J. Cheung, A. Jeknavorian, L. Roberts, D. Silva
Cement and Concrete Research, Volume 41, Issue 12, December 2011
Most concrete produced today includes either chemical additions to the cement, chemical admixtures in the concrete, or both. These chemicals alter a number of properties of cementitious systems, including hydration behavior, and it has been long understood by practitioners that these systems can differ widely in response to such chemicals.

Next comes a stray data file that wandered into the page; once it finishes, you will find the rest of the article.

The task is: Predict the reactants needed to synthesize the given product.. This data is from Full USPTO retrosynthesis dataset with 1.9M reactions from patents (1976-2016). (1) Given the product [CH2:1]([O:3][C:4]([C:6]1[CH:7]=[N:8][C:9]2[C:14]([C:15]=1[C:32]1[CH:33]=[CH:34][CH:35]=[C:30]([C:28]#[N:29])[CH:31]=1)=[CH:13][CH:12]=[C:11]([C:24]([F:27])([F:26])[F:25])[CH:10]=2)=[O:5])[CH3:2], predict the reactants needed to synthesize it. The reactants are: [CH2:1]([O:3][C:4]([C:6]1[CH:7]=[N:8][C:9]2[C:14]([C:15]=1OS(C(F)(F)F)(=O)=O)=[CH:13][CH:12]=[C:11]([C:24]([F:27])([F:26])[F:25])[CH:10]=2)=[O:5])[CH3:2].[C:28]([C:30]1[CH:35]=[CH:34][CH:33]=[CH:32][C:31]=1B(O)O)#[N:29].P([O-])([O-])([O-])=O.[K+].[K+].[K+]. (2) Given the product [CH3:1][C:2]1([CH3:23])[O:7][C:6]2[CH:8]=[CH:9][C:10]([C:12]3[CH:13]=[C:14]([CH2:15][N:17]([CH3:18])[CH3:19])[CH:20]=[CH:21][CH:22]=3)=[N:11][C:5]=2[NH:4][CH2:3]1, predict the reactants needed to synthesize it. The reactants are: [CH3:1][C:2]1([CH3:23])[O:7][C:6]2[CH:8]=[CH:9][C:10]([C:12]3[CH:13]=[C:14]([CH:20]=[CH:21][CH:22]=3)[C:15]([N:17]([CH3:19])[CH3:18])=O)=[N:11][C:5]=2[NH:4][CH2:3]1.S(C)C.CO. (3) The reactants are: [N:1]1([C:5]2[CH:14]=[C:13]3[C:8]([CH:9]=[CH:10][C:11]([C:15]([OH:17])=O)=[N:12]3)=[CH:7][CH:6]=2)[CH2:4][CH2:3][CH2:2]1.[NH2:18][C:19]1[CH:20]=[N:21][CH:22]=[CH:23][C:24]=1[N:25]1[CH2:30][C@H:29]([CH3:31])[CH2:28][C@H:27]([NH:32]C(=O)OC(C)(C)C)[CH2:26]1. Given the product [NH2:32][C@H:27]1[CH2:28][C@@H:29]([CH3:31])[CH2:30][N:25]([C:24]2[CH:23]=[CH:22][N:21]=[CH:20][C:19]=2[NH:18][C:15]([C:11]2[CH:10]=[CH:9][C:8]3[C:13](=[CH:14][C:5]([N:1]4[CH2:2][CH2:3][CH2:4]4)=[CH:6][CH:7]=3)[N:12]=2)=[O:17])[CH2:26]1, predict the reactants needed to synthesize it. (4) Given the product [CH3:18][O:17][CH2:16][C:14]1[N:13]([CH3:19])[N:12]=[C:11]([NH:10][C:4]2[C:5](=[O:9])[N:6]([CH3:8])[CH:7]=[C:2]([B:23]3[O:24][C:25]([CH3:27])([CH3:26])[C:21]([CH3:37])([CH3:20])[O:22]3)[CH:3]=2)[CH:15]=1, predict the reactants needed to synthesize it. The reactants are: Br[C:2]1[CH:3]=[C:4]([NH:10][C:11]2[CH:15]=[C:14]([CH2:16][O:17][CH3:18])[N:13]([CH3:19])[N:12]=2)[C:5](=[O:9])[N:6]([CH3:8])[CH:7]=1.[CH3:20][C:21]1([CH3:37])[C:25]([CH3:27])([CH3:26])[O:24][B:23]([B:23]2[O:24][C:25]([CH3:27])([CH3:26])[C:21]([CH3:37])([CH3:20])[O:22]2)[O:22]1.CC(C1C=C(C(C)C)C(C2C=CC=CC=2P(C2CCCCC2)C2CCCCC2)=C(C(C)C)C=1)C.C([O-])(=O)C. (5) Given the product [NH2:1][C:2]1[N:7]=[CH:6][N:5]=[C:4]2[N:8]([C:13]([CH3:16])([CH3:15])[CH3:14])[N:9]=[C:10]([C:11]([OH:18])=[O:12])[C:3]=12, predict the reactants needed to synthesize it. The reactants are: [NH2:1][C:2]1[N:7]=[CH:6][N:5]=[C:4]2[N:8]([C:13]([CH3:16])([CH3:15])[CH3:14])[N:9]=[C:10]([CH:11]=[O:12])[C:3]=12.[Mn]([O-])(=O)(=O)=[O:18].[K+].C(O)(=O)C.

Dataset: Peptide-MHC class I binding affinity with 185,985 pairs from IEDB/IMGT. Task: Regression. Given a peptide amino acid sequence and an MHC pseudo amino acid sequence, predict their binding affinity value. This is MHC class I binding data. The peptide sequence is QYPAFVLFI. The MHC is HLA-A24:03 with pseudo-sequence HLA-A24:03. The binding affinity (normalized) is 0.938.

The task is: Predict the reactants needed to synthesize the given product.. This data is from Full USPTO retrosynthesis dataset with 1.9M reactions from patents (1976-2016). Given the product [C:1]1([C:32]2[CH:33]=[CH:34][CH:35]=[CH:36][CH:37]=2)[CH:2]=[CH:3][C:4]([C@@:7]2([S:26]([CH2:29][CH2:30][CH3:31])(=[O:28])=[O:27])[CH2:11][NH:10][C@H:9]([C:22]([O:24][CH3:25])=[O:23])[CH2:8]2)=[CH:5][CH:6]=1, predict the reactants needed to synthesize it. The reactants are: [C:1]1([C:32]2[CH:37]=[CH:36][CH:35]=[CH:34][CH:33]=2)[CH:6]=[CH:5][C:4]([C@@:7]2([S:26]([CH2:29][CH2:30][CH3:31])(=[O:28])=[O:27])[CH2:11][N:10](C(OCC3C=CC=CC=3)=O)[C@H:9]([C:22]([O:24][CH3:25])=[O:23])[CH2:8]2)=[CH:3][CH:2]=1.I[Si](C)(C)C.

In this paper the impact on hydration of several classes of chemicals is reviewed with an emphasis on the current understanding of interactions with cement chemistry. These include setting retarders, accelerators, and water reducing dispersants. The ability of the chemicals to alter the aluminate–sulfate balance of cementitious systems is discussed with a focus on the impact on silicate hydration. As a key example of this complex interaction, unusual behavior sometimes observed in systems containing high calcium fly ash is highlighted.
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